Saturday, October 21, 2017

Impose ‘specific tax’ on tobacco products: activists

  • Nurul Islam Hasib,
    Published: 2017-04-20 22:19:39 BdST


Tobacco companies are globally famed for applying tricks to keep their lethal products attractive to smokers. Bangladesh is no exception.

In a strange paradox, cigarette prices in Bangladesh are among the lowest in the world, and local hand-rolled ‘bidis’ are even cheaper.

But the tax rates are higher than in Norway which is the most expensive country for cigarettes, according to a WHO analysis.

Anti-tobacco groups say this is due to “faulty” taxation. Industries keep the base price very low so that the prices do not go up significantly even after taxation.

In the current tobacco taxation policy, all products are subject to supplementary duty apart from VAT.

But the multinational giants such as British American Tobacco Bangladesh has created different price slabs, and the tax burden on their cheaper products is much lower than the expensive brands, creating a large price gaps between brands.

“People switch between different brands instead of quitting altogether when you increase prices in one slab more than the other,” said ABM Zubair, executive director of Progga that leads some anti-tobacco groups in Bangladesh, told

He said they demand lifting all price slabs and imposing specific taxes on all products as the finance minister is preparing to announce the next year’s budget on June 1.

Ten sticks of the lowest tier cigarette are Tk 23 that includes 50 percent supplementary duty and 15 percent VAT and 1 percent health surcharge, he said. 

In the premium brand, the supplementary duty is 65 percent and the VAT and surcharge remain the same which means consumers have to pay over 80 percent as tax on the base price. But the products retail at Tk 101 for 10 sticks.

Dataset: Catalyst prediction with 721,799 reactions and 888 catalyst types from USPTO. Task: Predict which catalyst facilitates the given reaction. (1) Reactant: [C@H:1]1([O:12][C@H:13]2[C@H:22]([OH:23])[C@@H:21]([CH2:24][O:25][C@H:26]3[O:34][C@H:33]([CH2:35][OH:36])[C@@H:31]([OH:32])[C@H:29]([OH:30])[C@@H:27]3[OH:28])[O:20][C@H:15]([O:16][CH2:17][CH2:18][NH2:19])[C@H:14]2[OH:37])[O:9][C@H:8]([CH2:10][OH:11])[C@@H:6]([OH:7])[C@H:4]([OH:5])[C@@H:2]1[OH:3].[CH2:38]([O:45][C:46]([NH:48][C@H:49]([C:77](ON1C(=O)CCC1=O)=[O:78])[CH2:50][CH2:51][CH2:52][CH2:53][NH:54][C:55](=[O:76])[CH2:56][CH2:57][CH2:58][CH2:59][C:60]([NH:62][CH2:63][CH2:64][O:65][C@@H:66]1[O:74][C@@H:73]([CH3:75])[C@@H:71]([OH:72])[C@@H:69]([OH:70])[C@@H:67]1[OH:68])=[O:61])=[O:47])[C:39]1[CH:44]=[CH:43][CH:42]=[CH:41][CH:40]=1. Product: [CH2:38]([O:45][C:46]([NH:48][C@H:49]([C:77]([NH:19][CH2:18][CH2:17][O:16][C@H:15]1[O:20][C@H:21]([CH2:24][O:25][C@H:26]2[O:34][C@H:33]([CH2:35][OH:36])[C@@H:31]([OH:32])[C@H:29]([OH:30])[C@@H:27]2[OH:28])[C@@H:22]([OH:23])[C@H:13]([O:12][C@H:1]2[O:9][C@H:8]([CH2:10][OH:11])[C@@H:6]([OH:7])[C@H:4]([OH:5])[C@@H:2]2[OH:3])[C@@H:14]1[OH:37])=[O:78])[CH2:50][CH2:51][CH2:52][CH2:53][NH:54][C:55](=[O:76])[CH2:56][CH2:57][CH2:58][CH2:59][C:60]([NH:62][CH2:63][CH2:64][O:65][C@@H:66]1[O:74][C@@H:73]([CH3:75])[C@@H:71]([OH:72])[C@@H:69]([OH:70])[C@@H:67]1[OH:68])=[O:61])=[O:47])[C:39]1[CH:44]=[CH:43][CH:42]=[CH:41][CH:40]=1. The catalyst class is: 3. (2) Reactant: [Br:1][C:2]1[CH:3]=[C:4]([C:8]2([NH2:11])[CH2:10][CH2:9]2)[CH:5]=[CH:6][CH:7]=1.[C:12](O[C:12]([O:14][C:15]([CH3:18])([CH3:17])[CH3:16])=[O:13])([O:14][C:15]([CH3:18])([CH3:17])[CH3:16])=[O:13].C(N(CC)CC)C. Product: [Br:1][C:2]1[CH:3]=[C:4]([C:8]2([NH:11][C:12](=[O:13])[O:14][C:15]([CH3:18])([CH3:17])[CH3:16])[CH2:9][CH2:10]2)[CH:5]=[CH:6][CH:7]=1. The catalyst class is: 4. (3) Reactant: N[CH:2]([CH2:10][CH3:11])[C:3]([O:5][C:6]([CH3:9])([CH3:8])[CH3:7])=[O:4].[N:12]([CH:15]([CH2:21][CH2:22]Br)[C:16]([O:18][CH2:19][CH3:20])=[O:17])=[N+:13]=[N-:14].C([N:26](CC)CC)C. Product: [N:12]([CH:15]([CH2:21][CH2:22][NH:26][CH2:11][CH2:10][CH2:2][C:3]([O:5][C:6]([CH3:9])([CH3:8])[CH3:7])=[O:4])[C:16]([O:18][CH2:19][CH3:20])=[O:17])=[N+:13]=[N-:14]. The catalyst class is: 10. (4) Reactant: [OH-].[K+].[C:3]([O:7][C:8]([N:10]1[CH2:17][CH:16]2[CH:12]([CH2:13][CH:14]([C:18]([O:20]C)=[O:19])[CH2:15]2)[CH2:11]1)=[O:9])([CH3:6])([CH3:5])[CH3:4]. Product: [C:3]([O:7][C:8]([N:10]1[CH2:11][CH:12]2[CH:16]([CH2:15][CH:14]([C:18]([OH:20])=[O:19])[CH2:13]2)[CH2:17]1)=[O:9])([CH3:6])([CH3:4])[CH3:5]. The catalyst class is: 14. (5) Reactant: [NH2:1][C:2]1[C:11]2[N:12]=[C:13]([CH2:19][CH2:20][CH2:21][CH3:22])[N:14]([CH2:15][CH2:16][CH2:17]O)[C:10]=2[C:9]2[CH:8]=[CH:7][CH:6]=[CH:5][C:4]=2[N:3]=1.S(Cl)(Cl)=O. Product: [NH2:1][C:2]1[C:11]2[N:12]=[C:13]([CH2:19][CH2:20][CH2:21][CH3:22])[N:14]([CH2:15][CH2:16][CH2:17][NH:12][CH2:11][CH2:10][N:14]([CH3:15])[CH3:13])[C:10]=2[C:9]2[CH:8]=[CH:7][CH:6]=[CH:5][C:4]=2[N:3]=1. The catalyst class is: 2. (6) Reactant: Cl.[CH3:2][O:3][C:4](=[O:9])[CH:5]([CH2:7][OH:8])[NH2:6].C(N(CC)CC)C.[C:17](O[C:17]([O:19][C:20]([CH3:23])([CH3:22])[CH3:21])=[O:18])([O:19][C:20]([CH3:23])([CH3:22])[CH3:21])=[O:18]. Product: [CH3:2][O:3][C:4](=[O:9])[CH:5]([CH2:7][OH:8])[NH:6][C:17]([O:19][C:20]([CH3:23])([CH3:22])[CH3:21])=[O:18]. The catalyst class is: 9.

“Traditionally increasing taxes mean increasing prices and lowering consumption. But in Bangladesh it did not happen only due to this faulty taxation. So we demand specific tax on the products like other countries,” Zubair said. 

“After imposing specific tax, we want to adjust it every year with the purchasing power of people and inflation,” he said, adding that “the tax hike does not touch people as people’s purchasing power also goes up every year”. 

He said tobacco industries keep the base price very low so that the prices do not go up significantly after taxation. “Even then they make 50 percent profit.” 

“Because it is very cheap to produce cigarettes and bidis. Tobacco workers are cheapest in Bangladesh,” he said, citing Bangladesh Bureau of Statistics.

The latest survey shows Bangladesh is one of the largest tobacco consuming countries in the world, with 43 percent of adults consuming cigarettes, bidis, smokeless tobacco, or other tobacco products. 

In Bangladesh, smoking-attributable deaths represent about 30 percent of all fatalities from heart diseases, 38 percent of all cancer deaths, 35 percent of lung TB deaths, and over 24 percent of deaths from other respiratory diseases.

The most effective way to reduce tobacco use is to raise the price through taxation, according to the WHO. Higher prices discourage youth from initiating tobacco use and encourage current users to quit.

If Bangladesh reforms its current tobacco tax system and impose specific tax equivalent to 70 percent of retail prices of cigarettes, and 50 percent of the retail price of bidis and smokeless products eliminating all price tiers, it will create a huge impact, Zubair said. 

“It will encourage nearly nine million adult smokers both cigarettes and bidis to quit and keep over seven million young Bangladeshis from starting smoking and prevent over six million premature deaths caused by smoking.”

By one estimate, the government will earn an additional tax revenue of about Tk 80 billion, he said.